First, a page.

It is recommended to book the tour inca trail to Machu Picchu 2 days in advance, before booking flight tickets and hotels, because there are limited spots to reservation for Inca trail at INC and PERU RAIL (train Tickets).

How Many Miles is The Inca Trail from km 82?

We’ve outlined our own route on the Inca Trail below and, in broad terms, this is the sort of itinerary you can expect (note that this relates solely to the days spent on the hike, not the days of traveling to/from Cusco and Ollantaytambo):

Day One: Travel from Ollantaytambo to km.82 in the morning and hike to the campsite

Distance | Approx. 6.8 miles/ 11 km

Elevation Gain | 350 meters

Difficulty | Moderate, with a steep tiring section towards the end.

Day Two: Early rise to hike through cloud forest and up to Dead Woman’s Pass and the descent to campsite

Distance | Approx. 7.5 miles/ 12km

Elevation Gain | 1,115 metres

Difficulty | High, this is the hardest day of walking but after you reach DWP, it’s mostly downhill.

Day Three: Early rise to hike the most photogenic section of the Trail

Distance | Approx. 9.6 miles/ 15.5km

Elevation Gain | Minus 1,000 metres

Difficulty | Moderate to a little difficult as there are several steep sections.

Day Four: Very early rise (3 a.m.) to reach the entry check-point and hike 1-2 hours to the Sun Gate and Machu Picchu.

Distance | Approx. 3.1 miles/ 5 km

Difficulty | You’re almost at the end and Machu Picchu, you should be hopping, skipping, and jumping all the way there!

Best time to hike the Inca Trail

Towards the end of February is the wettest month in the Andes. The Inca Trail, as well as several other national parks in Peru, is closed throughout the month for essential maintenance. Machu Picchu remains open at this time.The trail reopens in March, though the highlands are still rainy through into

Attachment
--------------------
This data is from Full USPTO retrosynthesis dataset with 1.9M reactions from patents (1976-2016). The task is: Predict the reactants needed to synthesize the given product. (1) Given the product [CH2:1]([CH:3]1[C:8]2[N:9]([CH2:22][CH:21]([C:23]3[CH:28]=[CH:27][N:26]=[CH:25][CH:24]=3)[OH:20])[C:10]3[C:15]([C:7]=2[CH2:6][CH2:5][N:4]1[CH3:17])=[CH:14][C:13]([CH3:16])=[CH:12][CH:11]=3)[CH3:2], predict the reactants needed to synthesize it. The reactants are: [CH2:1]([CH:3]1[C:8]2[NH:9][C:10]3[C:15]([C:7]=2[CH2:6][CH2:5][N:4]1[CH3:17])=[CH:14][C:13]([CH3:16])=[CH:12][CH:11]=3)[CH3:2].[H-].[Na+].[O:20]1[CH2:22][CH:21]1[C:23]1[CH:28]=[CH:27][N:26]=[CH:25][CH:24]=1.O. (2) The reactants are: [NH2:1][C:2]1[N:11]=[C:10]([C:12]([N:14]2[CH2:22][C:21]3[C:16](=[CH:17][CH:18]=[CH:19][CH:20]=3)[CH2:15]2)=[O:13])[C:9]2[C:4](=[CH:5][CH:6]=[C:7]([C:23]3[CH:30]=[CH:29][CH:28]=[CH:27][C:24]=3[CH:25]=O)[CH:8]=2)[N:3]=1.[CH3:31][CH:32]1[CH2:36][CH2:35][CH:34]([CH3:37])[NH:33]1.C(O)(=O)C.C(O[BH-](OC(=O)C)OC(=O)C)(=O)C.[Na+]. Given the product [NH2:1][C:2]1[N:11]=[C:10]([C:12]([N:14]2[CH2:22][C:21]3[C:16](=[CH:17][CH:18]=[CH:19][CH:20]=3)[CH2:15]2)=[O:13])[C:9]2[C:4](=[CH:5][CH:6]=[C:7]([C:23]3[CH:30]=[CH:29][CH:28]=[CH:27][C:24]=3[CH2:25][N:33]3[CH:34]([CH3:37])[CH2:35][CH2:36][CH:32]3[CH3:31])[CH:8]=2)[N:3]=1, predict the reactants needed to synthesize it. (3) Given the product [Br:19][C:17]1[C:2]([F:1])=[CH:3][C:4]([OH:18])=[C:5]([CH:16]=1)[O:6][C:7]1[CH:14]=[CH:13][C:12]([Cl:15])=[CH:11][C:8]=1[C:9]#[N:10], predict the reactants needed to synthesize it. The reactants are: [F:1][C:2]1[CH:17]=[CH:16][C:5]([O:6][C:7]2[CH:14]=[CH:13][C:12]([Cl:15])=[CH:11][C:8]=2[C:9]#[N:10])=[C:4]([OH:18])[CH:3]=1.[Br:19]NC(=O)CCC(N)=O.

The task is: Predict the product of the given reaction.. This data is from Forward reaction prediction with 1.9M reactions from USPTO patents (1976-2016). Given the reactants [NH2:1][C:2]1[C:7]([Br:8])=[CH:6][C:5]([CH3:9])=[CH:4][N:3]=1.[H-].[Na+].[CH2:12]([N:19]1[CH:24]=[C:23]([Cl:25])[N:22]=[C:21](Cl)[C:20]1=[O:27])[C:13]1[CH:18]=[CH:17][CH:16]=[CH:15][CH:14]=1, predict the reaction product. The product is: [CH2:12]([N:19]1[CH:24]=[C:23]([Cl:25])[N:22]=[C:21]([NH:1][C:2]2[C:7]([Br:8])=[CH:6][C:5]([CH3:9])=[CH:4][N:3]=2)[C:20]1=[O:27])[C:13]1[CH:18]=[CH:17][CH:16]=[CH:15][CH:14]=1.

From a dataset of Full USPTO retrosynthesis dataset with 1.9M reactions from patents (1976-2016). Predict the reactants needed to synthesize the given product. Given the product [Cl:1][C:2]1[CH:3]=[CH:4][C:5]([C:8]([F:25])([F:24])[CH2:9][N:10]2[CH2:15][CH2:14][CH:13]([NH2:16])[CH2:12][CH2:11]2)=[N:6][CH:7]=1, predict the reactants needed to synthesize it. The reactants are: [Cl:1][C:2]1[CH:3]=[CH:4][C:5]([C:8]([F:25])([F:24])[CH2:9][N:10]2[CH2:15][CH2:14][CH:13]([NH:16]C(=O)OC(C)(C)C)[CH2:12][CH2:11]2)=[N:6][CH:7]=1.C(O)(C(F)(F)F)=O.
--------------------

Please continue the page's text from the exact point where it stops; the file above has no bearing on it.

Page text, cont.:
early April.May and October, are the best times to trek the Inca Trail as permits may sell out slightly less fast as in the peak months, plus it’s dry, and warmer than June, July and August.The Festival of the Sun (Inti Raymi) takes place towards the end of June and cities, such as Cuzco, always get busier with local crowds heading towards Machu Picchu.Peru’s national vacation at the end of July is also a peak time for Peruvians to tackle the Inca Trail or visit Machu Picchu by train. The dry conditions prove popular with vacationmakers all the way through August and

into September.By November, the rainy season is starting up again in earnest. However, you still might get some solid trekking conditions with nothing like the crowds of the summer – and you won’t need to secure your pass quite as far in advance.December is wet and attracts crowds over the vacations with accommodation and flight prices rising, despite the weather. Things ease off again in January – which is wet but without the vacation crowds.